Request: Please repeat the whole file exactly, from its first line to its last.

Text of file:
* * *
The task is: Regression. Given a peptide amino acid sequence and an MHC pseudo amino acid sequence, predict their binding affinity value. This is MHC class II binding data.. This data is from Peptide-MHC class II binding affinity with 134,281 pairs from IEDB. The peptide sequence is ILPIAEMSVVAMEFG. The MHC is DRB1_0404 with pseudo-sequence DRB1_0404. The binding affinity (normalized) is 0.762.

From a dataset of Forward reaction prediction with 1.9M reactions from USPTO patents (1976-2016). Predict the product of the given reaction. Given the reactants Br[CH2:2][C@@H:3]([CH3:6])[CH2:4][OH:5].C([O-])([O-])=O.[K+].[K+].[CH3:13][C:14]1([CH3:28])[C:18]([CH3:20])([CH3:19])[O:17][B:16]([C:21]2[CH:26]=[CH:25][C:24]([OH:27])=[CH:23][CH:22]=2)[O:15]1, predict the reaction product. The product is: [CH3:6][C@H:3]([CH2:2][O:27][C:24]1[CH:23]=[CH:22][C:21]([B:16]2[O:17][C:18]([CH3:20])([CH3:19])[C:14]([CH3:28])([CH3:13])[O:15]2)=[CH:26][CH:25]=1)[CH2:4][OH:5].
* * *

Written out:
The task is: Regression. Given a peptide amino acid sequence and an MHC pseudo amino acid sequence, predict their binding affinity value. This is MHC class II binding data.. This data is from Peptide-MHC class II binding affinity with 134,281 pairs from IEDB. The peptide sequence is ILPIAEMSVVAMEFG. The MHC is DRB1_0404 with pseudo-sequence DRB1_0404. The binding affinity (normalized) is 0.762.

From a dataset of Forward reaction prediction with 1.9M reactions from USPTO patents (1976-2016). Predict the product of the given reaction. Given the reactants Br[CH2:2][C@@H:3]([CH3:6])[CH2:4][OH:5].C([O-])([O-])=O.[K+].[K+].[CH3:13][C:14]1([CH3:28])[C:18]([CH3:20])([CH3:19])[O:17][B:16]([C:21]2[CH:26]=[CH:25][C:24]([OH:27])=[CH:23][CH:22]=2)[O:15]1, predict the reaction product. The product is: [CH3:6][C@H:3]([CH2:2][O:27][C:24]1[CH:23]=[CH:22][C:21]([B:16]2[O:17][C:18]([CH3:20])([CH3:19])[C:14]([CH3:28])([CH3:13])[O:15]2)=[CH:26][CH:25]=1)[CH2:4][OH:5].